While I love the sparse sleekness of the uber-modern kitchen (especially because they are irresistibly clutter free!), traditional kitchens can be equally stylish. You may think you don't like "traditional" kitchens. But you may be confusing "traditional" with Baroque, "French country" or the ubiquitous "Tuscan"-style, with its elaborate architectural elements and ornate moldings and canopies.
These styles are decidedly contemporary--and most likely temporary. Traditional kitchens, on the other hand, are classic and timeless; the kinds of rooms that don't become glaringly outdated after just a few years of use.
A traditional kitchen may be a little bit country, a little eclectic, a little rustic, and a little old world. The newest iterations of the traditional style incorporate some contemporary design trends, including high-tech appliances and modern or eco-friendly materials and finishes. The layout is updated to accommodate modern family dynamics and the "foodie" frenzy that has redefined how we approach cooking and eating.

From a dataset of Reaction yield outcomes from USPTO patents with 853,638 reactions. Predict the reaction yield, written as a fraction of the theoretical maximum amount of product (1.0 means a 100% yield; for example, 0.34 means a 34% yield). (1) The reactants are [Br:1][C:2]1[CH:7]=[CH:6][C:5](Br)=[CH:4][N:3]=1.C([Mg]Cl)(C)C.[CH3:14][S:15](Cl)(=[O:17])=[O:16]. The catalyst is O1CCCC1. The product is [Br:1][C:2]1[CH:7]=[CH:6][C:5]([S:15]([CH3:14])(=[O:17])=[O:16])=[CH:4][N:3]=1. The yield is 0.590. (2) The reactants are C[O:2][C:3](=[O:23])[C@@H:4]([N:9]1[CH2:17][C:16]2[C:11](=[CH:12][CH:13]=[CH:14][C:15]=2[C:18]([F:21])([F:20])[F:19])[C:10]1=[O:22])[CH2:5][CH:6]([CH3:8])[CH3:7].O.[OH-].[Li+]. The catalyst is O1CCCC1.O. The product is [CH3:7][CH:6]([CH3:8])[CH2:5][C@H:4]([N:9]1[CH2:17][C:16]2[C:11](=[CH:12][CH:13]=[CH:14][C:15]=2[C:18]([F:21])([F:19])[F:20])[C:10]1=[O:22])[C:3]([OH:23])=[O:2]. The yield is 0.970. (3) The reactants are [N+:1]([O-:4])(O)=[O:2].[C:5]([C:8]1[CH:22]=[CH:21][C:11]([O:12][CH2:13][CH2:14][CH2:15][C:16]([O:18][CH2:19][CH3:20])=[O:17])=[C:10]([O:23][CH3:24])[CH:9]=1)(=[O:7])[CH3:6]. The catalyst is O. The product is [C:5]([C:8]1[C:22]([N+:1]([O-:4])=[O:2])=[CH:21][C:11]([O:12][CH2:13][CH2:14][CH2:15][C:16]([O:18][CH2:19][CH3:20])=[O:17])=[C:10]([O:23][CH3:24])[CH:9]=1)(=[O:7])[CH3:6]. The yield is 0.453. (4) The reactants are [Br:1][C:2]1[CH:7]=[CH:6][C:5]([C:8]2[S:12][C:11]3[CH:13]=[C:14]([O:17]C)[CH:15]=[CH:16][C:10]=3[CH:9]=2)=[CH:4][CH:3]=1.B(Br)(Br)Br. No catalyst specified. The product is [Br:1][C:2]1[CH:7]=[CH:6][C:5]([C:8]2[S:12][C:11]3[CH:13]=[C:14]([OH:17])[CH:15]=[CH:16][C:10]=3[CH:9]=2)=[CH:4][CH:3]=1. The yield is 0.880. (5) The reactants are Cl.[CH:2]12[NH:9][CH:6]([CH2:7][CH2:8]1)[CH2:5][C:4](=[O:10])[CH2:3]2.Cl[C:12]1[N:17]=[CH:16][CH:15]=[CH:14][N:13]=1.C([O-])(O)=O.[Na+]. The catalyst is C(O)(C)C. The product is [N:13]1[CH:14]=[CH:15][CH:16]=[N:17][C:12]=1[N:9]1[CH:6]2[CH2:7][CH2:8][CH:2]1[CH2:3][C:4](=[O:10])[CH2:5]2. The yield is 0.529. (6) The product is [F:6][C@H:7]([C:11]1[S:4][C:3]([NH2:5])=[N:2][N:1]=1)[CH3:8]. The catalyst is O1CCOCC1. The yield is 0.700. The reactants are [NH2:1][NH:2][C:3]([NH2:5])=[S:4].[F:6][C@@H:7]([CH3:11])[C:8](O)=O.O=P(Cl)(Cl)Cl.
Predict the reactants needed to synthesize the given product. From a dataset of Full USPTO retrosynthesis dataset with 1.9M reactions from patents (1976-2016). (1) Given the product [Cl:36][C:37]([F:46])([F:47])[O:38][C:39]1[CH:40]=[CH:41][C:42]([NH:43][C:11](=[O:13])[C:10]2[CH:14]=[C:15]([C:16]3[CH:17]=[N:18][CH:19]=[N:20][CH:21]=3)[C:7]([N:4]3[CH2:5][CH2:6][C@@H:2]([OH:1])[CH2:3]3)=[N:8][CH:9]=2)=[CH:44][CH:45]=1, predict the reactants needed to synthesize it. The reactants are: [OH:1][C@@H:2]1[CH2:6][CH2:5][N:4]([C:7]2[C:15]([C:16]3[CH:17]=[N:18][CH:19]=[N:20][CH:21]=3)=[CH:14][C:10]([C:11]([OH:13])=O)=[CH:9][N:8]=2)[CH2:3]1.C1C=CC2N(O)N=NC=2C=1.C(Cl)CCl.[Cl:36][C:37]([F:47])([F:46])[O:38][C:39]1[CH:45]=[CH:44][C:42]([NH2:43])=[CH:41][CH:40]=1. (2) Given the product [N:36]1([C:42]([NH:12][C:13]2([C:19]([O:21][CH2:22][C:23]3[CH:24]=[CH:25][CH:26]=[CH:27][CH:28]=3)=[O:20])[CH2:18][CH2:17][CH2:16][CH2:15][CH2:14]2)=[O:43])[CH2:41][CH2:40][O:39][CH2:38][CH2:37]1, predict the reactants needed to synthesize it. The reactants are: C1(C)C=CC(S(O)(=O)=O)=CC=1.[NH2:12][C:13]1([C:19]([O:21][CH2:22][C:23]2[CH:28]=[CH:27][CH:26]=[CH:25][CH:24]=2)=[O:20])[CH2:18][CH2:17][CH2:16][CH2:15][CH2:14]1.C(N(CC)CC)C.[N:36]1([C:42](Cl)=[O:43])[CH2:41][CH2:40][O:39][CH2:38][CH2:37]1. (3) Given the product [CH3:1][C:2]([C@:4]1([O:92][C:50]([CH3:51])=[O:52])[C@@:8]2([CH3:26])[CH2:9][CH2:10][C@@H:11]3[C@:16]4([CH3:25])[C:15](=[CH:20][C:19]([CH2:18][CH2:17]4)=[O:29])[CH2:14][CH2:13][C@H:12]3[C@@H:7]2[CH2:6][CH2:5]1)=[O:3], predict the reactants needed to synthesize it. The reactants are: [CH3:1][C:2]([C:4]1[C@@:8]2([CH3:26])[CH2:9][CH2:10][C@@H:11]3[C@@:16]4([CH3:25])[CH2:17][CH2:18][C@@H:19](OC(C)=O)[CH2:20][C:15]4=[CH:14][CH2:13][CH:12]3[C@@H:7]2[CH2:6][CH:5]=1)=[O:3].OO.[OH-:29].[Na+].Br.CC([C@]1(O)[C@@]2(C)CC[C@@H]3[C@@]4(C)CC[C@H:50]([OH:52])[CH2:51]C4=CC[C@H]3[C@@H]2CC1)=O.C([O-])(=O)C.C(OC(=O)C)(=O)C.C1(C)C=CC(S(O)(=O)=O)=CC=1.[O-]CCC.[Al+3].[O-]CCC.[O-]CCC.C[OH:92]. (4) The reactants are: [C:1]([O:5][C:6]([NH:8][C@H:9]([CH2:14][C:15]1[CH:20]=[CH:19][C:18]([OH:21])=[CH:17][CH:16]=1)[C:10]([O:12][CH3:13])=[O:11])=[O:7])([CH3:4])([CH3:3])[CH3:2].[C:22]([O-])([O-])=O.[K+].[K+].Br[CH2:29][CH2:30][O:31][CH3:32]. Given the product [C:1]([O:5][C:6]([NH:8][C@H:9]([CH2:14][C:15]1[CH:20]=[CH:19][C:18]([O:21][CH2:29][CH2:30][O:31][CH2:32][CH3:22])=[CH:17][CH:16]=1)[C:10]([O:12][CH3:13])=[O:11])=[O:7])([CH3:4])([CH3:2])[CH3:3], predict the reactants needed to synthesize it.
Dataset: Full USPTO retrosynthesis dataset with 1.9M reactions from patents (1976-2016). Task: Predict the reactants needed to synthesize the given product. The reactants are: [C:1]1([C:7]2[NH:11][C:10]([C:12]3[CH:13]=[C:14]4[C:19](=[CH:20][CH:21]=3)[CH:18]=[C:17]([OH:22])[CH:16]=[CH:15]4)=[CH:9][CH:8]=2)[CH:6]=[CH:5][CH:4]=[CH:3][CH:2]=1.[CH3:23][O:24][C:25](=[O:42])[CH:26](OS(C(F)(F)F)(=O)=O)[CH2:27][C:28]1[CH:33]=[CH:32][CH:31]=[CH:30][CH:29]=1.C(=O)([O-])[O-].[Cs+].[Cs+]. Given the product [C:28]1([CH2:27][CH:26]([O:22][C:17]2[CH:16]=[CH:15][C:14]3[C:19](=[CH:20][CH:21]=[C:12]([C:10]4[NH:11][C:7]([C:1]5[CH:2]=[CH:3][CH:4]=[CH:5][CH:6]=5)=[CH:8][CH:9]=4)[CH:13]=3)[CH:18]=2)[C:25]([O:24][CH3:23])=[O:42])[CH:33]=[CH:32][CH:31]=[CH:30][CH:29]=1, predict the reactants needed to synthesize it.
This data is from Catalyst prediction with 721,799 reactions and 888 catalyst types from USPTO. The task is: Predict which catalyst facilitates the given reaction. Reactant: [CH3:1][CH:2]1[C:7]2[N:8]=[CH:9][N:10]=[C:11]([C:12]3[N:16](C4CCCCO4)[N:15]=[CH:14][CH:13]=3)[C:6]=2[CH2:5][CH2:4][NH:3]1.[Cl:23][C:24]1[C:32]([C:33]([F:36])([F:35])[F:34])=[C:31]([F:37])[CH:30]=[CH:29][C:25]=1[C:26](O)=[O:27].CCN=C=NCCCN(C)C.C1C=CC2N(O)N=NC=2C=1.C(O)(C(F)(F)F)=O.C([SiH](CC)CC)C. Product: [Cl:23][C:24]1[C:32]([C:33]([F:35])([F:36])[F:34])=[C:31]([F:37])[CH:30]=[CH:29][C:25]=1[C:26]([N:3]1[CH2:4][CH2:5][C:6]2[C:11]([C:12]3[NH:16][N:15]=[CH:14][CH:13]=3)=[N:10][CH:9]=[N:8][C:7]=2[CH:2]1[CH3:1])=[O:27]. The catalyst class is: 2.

What are some elements of traditional or modern classic kitchens?
-Recessed panel cabinets or raised panel cabinet doors
-More texture and variation, less sleek uniformity
-Handles and knobs (as opposed to handle-free doors in modern kitchens)
-Use of freestanding furniture
-Country or rustic elements, such as farmhouse sinks or weathered woods
-Natural materials, especially hard wood and stone like marble
-Upper cabinets and storage
-Glass or open cabinet
-Neutral tones and white
-Antique or vintage elements
-Natural or oriental rugs
-Wood flooring or black and white tiles